Thursday, April 14, 2011

Italian Sentimentalism: The First Beautiful Thing

Bruno Michelucci is a miserable louse and it is all due to his mother’s sex appeal. Obviously, this is just his excuse for underachieving. Still, there is no denying her scandalous private life leads to no end of complications in Paolo Virzì’s The First Beautiful Thing (trailer here), which opens tomorrow in New York.

Like Blanche Dubois, Anna Nigiotti Michelucci heavily relied on the kindness of strangers. After walking out on her husband Marco in suitably dramatic fashion, Nigiotti Michelucci and her son and daughter are constantly on the move, crashing in guest houses and basement hideaways provided by her many admirers amongst Livorno’s adult male population. Of course, gossip is vicious in the small provincial town. Her daughter Valeria is too young to appreciate the malicious whispers, but not Bruno.

Thirty-some years later, Bruno is a basket case, recklessly self-medicating and trying his darnedest to alienate everyone around him. Though he has avoided all contact with his family, his sister strong-arms him into paying one last visit to their dying mother. The same relentlessly upbeat optimist, she has thoroughly charmed the staff of her hospice. She still appears healthy, but time is evidently short. Yet even at this late date, Bruno has difficulty coming to terms with her, as he ruminates over all the embarrassing incidents from his childhood (seen in flashbacks) that made him the man he is today.

Fittingly, Nigiotti Michelucci is a true fan of Sophia Loren. Indeed, she seems to have modeled her life after one of the screen icon’s more passionate films, living large, with equal measures of innocence and worldliness. At times, this is somewhat charming in the spirit of La Dolce Vita. However, after a certain point, one has to wince at scenes Bruno witnesses in sullen silence.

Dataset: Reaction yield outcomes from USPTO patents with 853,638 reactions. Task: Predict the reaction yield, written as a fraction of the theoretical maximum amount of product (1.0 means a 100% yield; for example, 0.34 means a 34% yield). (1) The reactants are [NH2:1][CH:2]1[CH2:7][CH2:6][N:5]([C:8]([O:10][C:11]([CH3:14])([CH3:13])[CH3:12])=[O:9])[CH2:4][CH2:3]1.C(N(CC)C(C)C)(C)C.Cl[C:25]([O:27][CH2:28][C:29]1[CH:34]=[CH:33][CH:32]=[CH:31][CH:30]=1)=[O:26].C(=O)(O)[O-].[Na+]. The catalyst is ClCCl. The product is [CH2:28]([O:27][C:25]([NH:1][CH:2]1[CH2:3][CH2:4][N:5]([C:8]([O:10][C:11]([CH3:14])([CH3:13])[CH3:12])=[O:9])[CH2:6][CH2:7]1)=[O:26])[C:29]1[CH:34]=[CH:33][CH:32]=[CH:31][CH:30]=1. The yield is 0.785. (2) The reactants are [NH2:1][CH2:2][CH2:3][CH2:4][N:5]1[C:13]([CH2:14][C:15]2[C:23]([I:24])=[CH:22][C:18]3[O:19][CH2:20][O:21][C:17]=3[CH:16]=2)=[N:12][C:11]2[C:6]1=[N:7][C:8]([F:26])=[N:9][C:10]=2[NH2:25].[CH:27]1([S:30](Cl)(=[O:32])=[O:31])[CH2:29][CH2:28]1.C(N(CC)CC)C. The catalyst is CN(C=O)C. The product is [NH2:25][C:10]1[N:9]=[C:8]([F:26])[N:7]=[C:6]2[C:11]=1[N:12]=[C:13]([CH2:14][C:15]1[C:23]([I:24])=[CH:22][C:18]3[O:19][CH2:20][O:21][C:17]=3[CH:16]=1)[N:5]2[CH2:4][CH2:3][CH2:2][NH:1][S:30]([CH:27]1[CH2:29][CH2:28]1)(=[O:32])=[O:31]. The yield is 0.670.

Virzì handles the constant temporal shifts rather adeptly. He also evokes a groovy nostalgia for the early 1970’s, particularly through his use of saccharine pop tunes of the era, such as the one that lent the film its title. Yet, Nigiotti Michelucci’s persistent inability or unwillingness to create a more stable environment for children eventually wears on the film’s credibility.

As Bruno pushing middle-age, Valerio Mastandrea looks and acts like a complete loser. In contrast, Micaela Ramazzotti s 1970’s Nigiotti Michelucci has a genuinely vivacious screen presence. Indeed, she could have stepped out of the free-spirited Italian films of years gone by. However, perhaps the most intriguing turn comes from Claudia Pandolfi as grown-up sister Valeria, the baby of the family forced to act as the adult, by default.

Thing is hardly shy about its melodrama, dropping just about every soap opera revelation imaginable on viewers in its two-hours and a smidge running time. While it is executed with laudable zest, it never reaches the heights of Luca Guadagnino’s I am Love, which Thing somewhat controversially beat out as Italy’s official best foreign language contender at this year’s Oscars. Still, it is all rather engaging in an oh-so Italian way. Nice and sentimental, Thing opens tomorrow (4/15) in New York at the Angelika Film Center.